The fourth-generation Audi A8 has made its global debut at the 2017 Audi Summit in Barcelona, Spain, in a glitz-heavy unveiling that heralded its arrival as a turning point for the brand.
And it is, in more ways than one. Large luxury cars are usually the technology flagships of the world’s prestige marques, and the A8 is packed with some incredibly cutting-edge gear – not least of which is its self-driving tech.
Billed by Audi as the world’s first production car with a true level-three autonomous capability, the new A8 is festooned with enough sensors and computing power to be able to drive itself along a road at speeds up to 60km/h.
‘Level three’ isn’t exactly what you may think of when you think of a self-driving car – and Audi takes the time to describe it as “highly automated” rather than truly autonomous – but the new A8 can, in certain circumstances, permit fully hands-off driving.
These include when parking (you don’t even have to be in it for that one), as well as when driving on a freeway at sub-60km/h speed. The latter mode, dubbed Traffic Jam Pilot by Audi, has some caveats however: there must be a barrier between the car and traffic coming the opposite direction, and there must be clear lane markings. Even so, for those who routinely deal with freeway congestion it’ll no doubt be worth its weight.
Both systems rely on a 360-degree array of optical cameras, laser scanners and radar/ultrasonic sensors to build up a picture of their surroundings, which is rendered on the driver’s instrument panel in real-time.
Speaking of which, the A8’s infotainment suite is very much cutting edge. Boasting more screens than a JB Hi-Fi, the fourth-gen A8 replaces the bulk of traditional centre-stack controls with virtual buttons, with very few physical switches. Haptic feedback sends a light buzz into your fingertip whenever you press an on-screen button, which helps simulate the tactile feel of conventional switchgear.
As part of Audi’s decluttering strategy for the A8, the company’s MMI infotainment controller has vanished from the interior. With two high-resolution multifunction touchscreens occupying the entire centre stack (the top displaying sat nav, audio and phone data, the bottom showing climate control functions), Audi reckons you won’t miss that rotary dial and its shortcut buttons.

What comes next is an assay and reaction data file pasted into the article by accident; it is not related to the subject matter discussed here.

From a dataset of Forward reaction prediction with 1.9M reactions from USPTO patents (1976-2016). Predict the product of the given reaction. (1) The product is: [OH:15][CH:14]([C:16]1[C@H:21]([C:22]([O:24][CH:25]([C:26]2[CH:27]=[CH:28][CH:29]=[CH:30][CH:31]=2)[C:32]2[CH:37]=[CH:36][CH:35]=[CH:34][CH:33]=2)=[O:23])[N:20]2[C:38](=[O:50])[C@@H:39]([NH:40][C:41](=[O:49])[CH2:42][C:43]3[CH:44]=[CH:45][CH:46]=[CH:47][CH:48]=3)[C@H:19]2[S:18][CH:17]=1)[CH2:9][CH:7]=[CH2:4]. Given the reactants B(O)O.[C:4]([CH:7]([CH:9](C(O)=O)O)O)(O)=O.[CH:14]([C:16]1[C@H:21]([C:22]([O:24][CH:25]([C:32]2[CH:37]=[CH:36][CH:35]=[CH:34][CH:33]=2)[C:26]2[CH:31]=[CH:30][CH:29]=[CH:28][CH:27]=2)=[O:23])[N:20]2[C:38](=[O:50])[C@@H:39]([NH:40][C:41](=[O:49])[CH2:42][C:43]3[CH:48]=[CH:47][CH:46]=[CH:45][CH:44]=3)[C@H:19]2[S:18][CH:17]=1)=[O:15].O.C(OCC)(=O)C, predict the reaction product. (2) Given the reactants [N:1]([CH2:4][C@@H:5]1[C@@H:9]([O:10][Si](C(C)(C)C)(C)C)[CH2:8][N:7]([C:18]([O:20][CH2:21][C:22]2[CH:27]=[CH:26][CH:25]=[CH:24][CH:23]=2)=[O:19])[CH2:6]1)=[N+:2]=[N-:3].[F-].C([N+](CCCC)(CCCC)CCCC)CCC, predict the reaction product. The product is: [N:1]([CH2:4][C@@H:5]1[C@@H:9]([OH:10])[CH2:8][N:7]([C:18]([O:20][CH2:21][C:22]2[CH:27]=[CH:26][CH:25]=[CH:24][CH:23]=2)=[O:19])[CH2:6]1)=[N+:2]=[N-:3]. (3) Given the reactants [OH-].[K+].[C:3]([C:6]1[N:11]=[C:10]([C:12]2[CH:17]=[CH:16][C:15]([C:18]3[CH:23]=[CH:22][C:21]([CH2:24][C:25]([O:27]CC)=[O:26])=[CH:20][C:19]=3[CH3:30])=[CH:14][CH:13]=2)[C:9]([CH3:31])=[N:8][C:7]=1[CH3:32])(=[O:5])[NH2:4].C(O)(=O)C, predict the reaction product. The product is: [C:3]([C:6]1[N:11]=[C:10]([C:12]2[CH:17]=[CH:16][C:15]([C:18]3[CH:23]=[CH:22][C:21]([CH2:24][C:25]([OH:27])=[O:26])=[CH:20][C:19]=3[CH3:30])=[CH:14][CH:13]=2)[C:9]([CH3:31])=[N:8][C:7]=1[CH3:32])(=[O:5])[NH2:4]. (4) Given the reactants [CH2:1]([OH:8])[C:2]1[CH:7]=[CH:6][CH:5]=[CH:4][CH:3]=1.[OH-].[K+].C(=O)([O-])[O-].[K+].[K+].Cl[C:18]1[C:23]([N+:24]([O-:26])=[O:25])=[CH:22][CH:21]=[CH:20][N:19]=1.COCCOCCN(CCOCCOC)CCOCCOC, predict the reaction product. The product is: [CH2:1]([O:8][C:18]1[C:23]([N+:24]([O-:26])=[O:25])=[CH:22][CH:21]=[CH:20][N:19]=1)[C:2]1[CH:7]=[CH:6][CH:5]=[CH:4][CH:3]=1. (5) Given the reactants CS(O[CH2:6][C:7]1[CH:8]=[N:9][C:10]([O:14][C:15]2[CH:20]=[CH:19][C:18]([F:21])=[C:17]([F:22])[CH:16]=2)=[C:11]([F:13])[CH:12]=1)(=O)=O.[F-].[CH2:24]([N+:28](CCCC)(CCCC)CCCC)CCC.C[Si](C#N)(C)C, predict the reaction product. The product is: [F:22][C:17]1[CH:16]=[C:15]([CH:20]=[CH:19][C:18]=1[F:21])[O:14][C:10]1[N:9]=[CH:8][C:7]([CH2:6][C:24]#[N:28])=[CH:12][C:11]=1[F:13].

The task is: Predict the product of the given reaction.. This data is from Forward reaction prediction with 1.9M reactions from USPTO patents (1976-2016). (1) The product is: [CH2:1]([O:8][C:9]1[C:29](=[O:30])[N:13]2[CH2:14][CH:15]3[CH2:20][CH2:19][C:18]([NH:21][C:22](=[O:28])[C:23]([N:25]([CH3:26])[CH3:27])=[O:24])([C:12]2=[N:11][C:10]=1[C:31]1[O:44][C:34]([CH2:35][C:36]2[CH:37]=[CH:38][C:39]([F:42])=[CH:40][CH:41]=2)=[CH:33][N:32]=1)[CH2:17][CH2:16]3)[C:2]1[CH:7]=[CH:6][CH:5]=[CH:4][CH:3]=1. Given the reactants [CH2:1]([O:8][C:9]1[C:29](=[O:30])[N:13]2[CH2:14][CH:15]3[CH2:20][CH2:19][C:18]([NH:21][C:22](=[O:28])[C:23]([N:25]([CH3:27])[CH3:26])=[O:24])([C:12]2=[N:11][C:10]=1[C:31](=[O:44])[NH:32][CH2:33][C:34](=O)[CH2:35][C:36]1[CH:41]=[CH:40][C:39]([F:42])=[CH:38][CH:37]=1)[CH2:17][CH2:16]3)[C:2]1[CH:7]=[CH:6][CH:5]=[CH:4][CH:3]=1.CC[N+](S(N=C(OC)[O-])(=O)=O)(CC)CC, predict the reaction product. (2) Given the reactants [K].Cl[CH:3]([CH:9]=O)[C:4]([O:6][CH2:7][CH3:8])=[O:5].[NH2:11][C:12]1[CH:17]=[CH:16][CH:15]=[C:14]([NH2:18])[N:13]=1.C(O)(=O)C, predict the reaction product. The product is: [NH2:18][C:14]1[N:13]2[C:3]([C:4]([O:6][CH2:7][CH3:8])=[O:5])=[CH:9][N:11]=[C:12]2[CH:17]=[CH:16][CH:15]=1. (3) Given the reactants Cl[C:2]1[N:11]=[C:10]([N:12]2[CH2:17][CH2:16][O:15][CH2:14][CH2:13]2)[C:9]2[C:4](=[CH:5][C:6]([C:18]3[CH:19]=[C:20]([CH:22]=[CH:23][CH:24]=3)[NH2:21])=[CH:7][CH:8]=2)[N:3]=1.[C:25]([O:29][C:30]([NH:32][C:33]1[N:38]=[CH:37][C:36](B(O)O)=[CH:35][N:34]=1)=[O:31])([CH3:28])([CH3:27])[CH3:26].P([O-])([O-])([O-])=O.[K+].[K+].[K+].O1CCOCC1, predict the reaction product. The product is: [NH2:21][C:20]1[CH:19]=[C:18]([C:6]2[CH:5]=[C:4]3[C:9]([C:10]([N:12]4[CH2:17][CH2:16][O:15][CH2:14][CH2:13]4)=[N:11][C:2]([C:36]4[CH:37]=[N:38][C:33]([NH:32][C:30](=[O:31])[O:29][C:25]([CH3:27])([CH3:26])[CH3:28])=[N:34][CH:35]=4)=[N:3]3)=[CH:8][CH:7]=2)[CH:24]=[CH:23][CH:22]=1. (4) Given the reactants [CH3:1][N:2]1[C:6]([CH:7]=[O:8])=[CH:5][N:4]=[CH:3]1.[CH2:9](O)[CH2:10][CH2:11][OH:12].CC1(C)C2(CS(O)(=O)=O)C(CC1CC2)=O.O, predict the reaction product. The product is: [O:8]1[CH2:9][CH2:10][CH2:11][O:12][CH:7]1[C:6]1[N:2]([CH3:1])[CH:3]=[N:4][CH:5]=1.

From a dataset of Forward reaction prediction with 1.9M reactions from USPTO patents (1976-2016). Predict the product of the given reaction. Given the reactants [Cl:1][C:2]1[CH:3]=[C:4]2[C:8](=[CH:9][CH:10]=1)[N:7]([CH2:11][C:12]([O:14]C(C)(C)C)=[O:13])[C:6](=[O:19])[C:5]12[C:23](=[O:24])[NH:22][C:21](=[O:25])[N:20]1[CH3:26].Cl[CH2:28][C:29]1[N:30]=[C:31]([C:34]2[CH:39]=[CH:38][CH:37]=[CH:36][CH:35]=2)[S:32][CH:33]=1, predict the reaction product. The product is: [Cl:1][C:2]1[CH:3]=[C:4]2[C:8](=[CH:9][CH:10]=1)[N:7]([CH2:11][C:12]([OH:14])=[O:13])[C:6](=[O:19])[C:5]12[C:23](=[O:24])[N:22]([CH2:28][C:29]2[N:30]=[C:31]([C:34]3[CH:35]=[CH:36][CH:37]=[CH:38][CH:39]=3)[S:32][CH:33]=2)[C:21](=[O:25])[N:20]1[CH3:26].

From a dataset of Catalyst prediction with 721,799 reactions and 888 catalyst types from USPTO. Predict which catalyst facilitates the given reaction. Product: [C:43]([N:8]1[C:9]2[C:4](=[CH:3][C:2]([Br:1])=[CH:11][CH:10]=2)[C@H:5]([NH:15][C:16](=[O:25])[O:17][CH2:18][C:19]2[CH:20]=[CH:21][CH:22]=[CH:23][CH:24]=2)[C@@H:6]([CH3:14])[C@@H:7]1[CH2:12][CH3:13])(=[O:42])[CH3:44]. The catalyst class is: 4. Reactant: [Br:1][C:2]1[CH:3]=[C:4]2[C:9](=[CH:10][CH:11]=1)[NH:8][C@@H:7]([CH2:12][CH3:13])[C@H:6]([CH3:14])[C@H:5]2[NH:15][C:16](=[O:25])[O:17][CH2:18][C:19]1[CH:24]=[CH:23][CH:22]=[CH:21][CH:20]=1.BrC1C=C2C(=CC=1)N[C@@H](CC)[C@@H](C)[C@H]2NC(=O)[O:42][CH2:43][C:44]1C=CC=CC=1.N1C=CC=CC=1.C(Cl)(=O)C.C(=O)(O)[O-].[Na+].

There are more screens elsewhere too. Rear seat entertainment screens are available, naturally, but Audi has also followed BMW’s lead and grafted a removable tablet into the fold-down centre armrest as well.
A more luxurious rear seat option sees a pair of powered seats replace the standard bench, which are then bisected by a centre console offering and new an even larger touchscreen. A fold-out footrest on the rear of the passenger side front seat is also available, and has a built-in massage feature.
Running all of this technology is a 48-volt charging system, a significant departure from the usual 12-volt automotive electrical system, but one that’s necessary for the high-end equipment and their high energy consumption.
An example of that equipment is the A8’s active suspension, which uses cameras to detect bumps in the road and adjusts a titanium torsion bar attached to each wheel to help smooth out the ride. It’s a concept that’s been played with before, but Audi reckons its system can make the A8 handle as crisply as a sports car while being as compliant as a limousine.
Further enhancing dynamics include the availability of four-wheel steering, as well as a variable steering rack ratio – both of which serve to help the A8 corner more tightly.
Two engines will be available initially in Europe, with a 3.0-litre turbo petrol V6 and 3.0-litre turbo diesel V6 being the mainstay motors of the family with power outputs of 210kW and 250kW respectively.
A pair of 4.0-litre petrol and diesel V8s will follow, with the petrol making 338kW and the diesel generating 320kW, while the A8 L e-tron quattro plug-in hybrid will generate 330kW via a 3.0-litre diesel V6 and electric motor setup.
These will be the most powerful engine options until the eventual arrival of a 6.0-litre, twin-turbo W12 flagship.
Australian launch timing, pricing and specifications have yet to be announced.